Press Release

AFT Leaders on Ohio School District Rankings

For Release: 

Friday, September 15, 2017


Richard A. Fowler
202/393-6355; Cell: 202/412-7745

CLEVELAND—AFT President Randi Weingarten and Ohio Federation of Teachers President Melissa Cropper released the following statement on the recently released Ohio Department of Education 2017 school district rankings. These rankings—based solely on standardized testing—come on the heels of a nationwide parent poll that shows public school parents have major concerns with excessive standardized testing of their children.

“The educators of Ohio perform magic every day in their classrooms and in their school buildings. Sadly, these shortsighted rankings only measure one day, the day the standardized test was given. Standardized tests should be utilized as tools to inform instruction, measure student achievement and determine which schools need more resources. Rankings demonize hardworking educators and demoralize working families and poverty-stricken communities. Throughout the country, the fixation with testing has opened the floodgates to massive school closures, privatization schemes and attempts to dismantle public education as we know it.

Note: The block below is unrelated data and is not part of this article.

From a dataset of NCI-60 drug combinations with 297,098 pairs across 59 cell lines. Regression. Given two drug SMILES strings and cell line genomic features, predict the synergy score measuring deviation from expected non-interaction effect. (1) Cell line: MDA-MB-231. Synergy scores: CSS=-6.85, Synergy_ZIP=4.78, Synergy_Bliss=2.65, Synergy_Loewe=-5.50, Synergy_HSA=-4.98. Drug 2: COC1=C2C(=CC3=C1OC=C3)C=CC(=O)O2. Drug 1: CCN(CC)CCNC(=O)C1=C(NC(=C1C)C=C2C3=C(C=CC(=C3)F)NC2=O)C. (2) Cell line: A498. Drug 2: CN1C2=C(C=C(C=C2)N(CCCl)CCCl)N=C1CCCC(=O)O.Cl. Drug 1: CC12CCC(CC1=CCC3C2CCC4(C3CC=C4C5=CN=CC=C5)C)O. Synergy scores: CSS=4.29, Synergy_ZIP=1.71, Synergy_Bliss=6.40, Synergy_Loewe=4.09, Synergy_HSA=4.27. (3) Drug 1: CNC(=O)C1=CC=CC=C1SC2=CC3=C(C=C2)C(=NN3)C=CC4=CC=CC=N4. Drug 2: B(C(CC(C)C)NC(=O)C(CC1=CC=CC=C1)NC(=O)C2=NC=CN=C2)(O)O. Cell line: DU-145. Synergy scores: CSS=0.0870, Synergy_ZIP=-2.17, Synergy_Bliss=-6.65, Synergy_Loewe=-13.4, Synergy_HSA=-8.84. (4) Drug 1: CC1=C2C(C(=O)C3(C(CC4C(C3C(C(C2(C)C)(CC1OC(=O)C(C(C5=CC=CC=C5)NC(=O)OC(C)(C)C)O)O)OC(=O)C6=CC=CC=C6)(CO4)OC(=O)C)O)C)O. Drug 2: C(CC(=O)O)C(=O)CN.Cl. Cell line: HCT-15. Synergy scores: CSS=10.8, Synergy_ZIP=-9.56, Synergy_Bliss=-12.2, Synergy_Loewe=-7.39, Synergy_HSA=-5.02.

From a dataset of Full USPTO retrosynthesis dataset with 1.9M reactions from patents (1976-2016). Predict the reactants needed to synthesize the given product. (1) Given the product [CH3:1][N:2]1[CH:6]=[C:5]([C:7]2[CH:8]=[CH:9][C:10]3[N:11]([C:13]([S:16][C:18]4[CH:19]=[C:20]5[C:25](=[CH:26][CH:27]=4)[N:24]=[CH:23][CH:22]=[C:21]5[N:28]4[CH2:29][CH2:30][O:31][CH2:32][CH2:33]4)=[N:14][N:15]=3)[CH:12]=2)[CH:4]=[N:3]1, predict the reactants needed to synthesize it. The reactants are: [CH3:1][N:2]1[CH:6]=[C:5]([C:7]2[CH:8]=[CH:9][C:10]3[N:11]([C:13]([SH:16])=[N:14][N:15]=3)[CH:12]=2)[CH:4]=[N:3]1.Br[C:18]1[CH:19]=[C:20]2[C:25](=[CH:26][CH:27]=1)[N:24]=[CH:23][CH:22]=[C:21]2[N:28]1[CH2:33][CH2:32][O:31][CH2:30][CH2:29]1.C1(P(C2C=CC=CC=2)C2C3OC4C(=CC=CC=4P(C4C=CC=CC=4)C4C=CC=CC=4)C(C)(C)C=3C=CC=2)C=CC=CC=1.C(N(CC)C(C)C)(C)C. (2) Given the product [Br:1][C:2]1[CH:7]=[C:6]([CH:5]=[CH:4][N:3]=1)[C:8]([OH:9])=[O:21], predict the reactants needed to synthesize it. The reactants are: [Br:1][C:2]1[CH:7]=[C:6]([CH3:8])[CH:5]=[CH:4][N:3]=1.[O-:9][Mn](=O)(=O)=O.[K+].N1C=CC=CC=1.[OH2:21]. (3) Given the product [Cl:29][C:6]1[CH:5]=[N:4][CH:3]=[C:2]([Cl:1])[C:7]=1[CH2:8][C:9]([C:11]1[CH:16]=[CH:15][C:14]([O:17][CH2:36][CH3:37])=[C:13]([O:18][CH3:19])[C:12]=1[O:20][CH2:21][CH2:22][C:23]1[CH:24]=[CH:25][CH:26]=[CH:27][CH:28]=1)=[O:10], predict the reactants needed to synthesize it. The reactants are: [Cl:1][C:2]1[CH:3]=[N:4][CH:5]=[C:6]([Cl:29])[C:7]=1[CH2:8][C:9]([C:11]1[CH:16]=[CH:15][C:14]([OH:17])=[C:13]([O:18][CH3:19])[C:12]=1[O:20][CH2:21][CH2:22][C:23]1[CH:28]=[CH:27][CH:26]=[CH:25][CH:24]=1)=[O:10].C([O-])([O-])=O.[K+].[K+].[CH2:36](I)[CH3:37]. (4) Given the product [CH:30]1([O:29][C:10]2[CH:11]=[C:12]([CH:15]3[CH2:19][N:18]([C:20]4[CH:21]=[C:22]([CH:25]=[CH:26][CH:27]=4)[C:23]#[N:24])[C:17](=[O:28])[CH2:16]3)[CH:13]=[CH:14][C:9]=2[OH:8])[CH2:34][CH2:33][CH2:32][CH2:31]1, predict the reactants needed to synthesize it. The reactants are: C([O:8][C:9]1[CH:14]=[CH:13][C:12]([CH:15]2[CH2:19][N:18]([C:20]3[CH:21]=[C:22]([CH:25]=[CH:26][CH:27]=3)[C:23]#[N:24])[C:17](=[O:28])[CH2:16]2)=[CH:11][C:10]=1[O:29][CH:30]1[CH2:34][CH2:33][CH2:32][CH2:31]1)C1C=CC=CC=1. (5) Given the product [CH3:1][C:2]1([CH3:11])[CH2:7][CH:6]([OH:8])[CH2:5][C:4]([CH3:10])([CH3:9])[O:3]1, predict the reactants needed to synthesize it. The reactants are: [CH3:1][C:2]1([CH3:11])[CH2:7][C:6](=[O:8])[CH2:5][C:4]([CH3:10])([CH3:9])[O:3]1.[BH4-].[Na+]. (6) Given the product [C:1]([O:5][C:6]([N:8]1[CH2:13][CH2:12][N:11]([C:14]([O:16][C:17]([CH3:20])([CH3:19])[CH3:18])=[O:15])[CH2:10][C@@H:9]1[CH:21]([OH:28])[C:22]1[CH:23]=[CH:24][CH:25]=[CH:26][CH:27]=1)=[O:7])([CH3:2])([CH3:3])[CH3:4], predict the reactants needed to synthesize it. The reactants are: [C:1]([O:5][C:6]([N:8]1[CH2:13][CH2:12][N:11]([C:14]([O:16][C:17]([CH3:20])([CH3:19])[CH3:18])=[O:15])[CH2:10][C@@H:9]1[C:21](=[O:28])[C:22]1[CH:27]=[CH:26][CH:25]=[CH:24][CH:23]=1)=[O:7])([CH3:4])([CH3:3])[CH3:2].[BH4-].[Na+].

"Not surprisingly, two recent polls—the AFT's nationwide parent poll and the Phi Delta Kappa poll of the public's attitudes toward public schools—found standardized tests to be unsatisfactory and an insufficient way to measure school quality. In the AFT's poll, public school parents worried that a lack of inadequate funding, too many standardized tests and large class sizes put their children's education in jeopardy.

"That is why we are so committed to working with parents and the community, in Ohio and throughout the country, to ensure that they have a voice in the decision-making process in their local school districts. Now more than ever, we should be laser-focused on providing every student access to a safe, welcoming neighborhood public school that helps children thrive. That happens not by testing, but with project-based learning, well-prepared educators, well-resourced classrooms and wraparound services to meet children's social and emotional needs." 

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The AFT represents 1.7 million pre-K through 12th-grade teachers; paraprofessionals and other school-related personnel; higher education faculty and professional staff; federal, state and local government employees; nurses and healthcare workers; and early childhood educators.